My Favorite Gun: Daisy Red Ryder BB Gun
OL reader Luke Sweet from Omro, Wis. sent us this account of his favorite gun. To share your own, email...
OL reader Luke Sweet from Omro, Wis. sent us this account of his favorite gun. To share your own, email us at email@example.com. We want to know the story of your favorite gun, and what makes it special to you. And, of course, we want to see a nice picture of it. Tune in next Thursday to read about another reader’s gun.
This gun never saved me from a charging grizzly, nor was it in my family for 10 generations. But, heck, we’ve all got to start somewhere.
That’s probably what my father was thinking when he bought his boys their first “real” gun. Maybe he was just trying to give us something he didn’t have growing up. But the tradition he started will be passed down for years to come. And I’d wager that more hunters have started with this icon than any other model.
I’m talking about my Daisy Red Ryder BB gun. She sports a saddle ring and leather thong, with a compass and sundial gracing the stock. A true cowboy astride his horse whips out her name with his lariat: “Red Ryder.”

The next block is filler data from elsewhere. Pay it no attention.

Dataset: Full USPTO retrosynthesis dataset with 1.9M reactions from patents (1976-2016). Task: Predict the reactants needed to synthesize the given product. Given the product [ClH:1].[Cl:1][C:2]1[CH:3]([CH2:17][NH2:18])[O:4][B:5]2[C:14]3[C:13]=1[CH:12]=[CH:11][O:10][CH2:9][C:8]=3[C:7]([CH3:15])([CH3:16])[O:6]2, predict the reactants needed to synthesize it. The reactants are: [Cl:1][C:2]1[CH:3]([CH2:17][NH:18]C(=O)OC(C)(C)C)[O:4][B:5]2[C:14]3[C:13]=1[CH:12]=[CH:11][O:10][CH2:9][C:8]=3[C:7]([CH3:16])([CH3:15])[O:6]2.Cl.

I never did shoot my eye out, and I can still hear the rattle of hundreds of BBs rolling up and down her barrel. The trigger pulls harder than a hunting dog on a leash, and it has an impossibly strong lever for a 6-year-old to cock. Yet, while I was stalking frogs and chipmunks, in my mind I was stalking the African plains for water buffalo and leopards. My brother and I sat at the picnic table until the soda cans on our porch railing were reduced to shrapnel. Then we’d shake out the obliterated cans, searching for ammo to recycle.
A lifetime of hunting passion and skills were stirred into our blood whenever we held that gun. I’ve been hunting and shooting for some 30 years, and I’ve still fired more rounds through my Red Ryder than any other gun. Now it’s time for me to hand her down to my boy, and I’m confident she’ll mean as much to him as she does to me.
Oh, and aim her to the left, and little low, son. ’Cause the old iron sight shoots a little high and to the right.